|BAGO, BERTA - CIDE, ALBAL, SPAIN
|ABUBAKER, JEHAD - NEW MEXICO STATE UNIV.
|JUN, JEONGWON - NEW MEXICO STATE UNIV.
|ALLEN, JAMES - NEW MEXICO STATE UNIV.
|LAMMERS, PETER - NEW MEXICO STATE UNIV.
|SHACHAR-HILL, YAIR - NEW MEXICO STATE UNIV.
Submitted to: Plant Physiology
Publication Type: Peer Reviewed Journal
Publication Acceptance Date: 12/27/2002
Publication Date: 2/1/2003
Citation: BAGO, B., PFEFFER, P.E., ABUBAKER, J., JUN, J., ALLEN, J.W., BROUILLETTE, J.N., DOUDS, D.D., LAMMERS, P.J., SHACHAR-HILL, Y. CARBON EXPORT FROM ARBUSCULAR MYCORRHIZAL ROOTS INVOLVES THE TRANSLOCATION OF CARBOYHDRATE AS WELL AS LIPID. PLANT PHYSIOLOGY. 2003. v. 131. p. 1-12.
Interpretive Summary: Soil borne arbuscular mycorrhizal (AM) fungi form a symbiotic (mutualistic) relationship with most plants. This relationship is vital to plant productivity in a low input sustainable agriculture (LISA) regime since these fungi provide mineral nutrition, disease and water stress tolerance to plants while optimizing the conservation of soil and water resources. Over this past century, excessive cultivation with pesticides and synthetic fertilizers has decreased the activity and efficacy of native communities of AM fungi. Our aim is to efficiently produce large quantities of AM fungi for soil inoculation to ease the transition from high input to LISA. It is not practical to produce large quantities of inoculum at this time since AM fungi are obligate symbionts that are unable to complete their life cycle in the absence of a host plant. We are studying the metabolism and genetics that underlie this symbiosis in order to establish axenic culture, (fungus production in the absence of the host plant). In this study we determined 1) what critical nutrients are provided by the host plant during the symbiosis, 2) when and in what form they are transferred to the fungus and 3) how they are used by the fungus. This information is essential for formulating strategies for the axenic production of AM fungal inoculum.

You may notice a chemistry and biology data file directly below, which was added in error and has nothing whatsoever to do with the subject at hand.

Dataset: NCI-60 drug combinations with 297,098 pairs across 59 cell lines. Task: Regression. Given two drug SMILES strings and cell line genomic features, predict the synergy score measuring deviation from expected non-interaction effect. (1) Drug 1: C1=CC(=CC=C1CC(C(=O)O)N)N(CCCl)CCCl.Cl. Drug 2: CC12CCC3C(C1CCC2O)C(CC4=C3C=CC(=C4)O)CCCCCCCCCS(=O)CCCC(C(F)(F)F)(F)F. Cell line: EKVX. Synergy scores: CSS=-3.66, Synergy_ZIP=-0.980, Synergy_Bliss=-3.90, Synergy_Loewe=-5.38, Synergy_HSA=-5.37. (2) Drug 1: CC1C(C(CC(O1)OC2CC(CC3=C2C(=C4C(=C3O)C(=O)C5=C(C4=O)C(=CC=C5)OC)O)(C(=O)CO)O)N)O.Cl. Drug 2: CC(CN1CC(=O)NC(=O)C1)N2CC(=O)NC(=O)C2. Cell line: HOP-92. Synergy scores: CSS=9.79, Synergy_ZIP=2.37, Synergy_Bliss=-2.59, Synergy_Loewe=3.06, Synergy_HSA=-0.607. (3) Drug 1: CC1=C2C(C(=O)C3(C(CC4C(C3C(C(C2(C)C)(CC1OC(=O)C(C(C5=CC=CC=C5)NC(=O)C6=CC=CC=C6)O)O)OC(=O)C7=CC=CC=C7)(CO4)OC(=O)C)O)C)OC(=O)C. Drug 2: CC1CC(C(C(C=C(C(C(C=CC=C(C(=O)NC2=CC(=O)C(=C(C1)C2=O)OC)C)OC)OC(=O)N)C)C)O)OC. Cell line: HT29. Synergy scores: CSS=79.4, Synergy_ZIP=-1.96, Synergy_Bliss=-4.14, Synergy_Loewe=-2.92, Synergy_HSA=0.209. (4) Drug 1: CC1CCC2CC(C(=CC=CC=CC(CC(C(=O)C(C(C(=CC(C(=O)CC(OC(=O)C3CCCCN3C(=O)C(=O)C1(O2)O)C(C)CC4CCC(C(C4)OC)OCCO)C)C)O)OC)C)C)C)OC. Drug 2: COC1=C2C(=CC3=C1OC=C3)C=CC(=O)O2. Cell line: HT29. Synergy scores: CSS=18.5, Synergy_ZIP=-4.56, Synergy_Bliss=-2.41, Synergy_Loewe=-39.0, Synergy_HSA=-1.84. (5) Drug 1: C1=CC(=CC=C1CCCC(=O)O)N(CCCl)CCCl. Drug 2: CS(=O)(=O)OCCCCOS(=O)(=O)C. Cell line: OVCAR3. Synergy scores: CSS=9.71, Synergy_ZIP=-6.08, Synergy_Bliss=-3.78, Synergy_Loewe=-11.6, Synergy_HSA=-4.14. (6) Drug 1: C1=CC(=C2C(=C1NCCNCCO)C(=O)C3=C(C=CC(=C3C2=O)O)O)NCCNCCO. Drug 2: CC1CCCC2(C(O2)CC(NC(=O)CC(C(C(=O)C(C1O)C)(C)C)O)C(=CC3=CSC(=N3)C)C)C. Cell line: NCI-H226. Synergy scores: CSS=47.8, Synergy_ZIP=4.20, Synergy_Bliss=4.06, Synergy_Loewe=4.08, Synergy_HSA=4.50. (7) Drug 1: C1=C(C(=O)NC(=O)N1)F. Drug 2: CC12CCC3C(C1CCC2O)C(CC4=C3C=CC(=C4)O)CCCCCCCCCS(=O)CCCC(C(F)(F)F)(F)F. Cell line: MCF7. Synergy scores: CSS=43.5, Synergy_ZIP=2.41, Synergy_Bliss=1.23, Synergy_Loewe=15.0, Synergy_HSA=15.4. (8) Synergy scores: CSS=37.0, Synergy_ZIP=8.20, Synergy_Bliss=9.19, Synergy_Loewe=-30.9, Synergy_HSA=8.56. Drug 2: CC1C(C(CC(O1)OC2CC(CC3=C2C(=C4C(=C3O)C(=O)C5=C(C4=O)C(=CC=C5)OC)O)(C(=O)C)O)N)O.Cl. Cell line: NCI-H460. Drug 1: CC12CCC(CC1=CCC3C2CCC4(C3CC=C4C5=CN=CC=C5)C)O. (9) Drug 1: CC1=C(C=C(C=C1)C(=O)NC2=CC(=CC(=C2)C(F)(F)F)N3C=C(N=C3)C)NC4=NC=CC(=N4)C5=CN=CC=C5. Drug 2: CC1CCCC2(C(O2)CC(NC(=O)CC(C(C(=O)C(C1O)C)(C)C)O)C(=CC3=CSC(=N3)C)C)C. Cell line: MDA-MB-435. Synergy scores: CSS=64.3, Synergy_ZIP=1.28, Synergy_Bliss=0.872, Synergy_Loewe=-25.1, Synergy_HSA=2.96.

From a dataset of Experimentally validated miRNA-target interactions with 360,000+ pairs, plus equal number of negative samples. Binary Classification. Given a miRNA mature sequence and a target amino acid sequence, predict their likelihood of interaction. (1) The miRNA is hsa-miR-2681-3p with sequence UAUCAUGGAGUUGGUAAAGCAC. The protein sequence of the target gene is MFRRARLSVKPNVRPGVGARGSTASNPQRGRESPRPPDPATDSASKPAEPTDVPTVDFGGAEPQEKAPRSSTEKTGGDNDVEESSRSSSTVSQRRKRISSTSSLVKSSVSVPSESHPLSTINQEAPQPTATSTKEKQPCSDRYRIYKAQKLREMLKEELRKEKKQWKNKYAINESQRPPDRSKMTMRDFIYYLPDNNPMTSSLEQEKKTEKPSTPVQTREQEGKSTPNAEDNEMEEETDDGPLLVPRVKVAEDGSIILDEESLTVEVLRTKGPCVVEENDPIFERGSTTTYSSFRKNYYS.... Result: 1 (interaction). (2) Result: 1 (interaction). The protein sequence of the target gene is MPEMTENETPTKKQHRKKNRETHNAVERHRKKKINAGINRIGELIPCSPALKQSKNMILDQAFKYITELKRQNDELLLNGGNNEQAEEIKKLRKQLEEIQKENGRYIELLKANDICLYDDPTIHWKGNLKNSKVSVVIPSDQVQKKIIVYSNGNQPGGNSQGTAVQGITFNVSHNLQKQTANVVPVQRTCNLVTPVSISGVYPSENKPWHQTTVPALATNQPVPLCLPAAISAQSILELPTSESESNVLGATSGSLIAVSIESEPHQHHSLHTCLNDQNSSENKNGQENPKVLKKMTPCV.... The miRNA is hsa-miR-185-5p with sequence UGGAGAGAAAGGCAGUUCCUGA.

Technical Abstract: Arbuscular mycorrhizal (AM) fungi take up photosynthetically fixed carbon from plant roots and translocate it to their external mycelium. Previous experiments have shown that fungal lipid synthesized from carbohydrate in the root is one form of exported carbon. In this study an analysis of the labeling in storage and structural carbohydrates after 13C1 glucose was provided to AM roots shows that this is not the only pathway for the flow of carbon from the intraradical to the extraradical mycelium. Labeling patterns in glycogen, chitin and trehalose during the development of the symbiosis are consistent with a significant flux of exported glycogen. The identification, among expressed genes, of putative sequences for glycogen synthase, glycogen branching enzyme, chitin synthase and for the first enzyme in chitin synthesis (GFAT) is reported. The results of quantifying of glycogen synthase gene expression within mycorrhizal roots, germinating spores and extraradical mycelium are consistent with labeling observations using 13C labeled acetate and glycerol, both of which indicate that glycogen is synthesized by the fungus in both germinating spores and during symbiosis. Implications of the labeling analyses and gene sequences for the regulation of carbohydrate metabolism are discussed, and a fourfold role for glycogen in the AM symbiosis is proposed: sequestration of hexose taken from the host, long term storage in spores, translocation from intraradical to extraradical mycelium and buffering of intracellular hexose levels throughout the life cycle.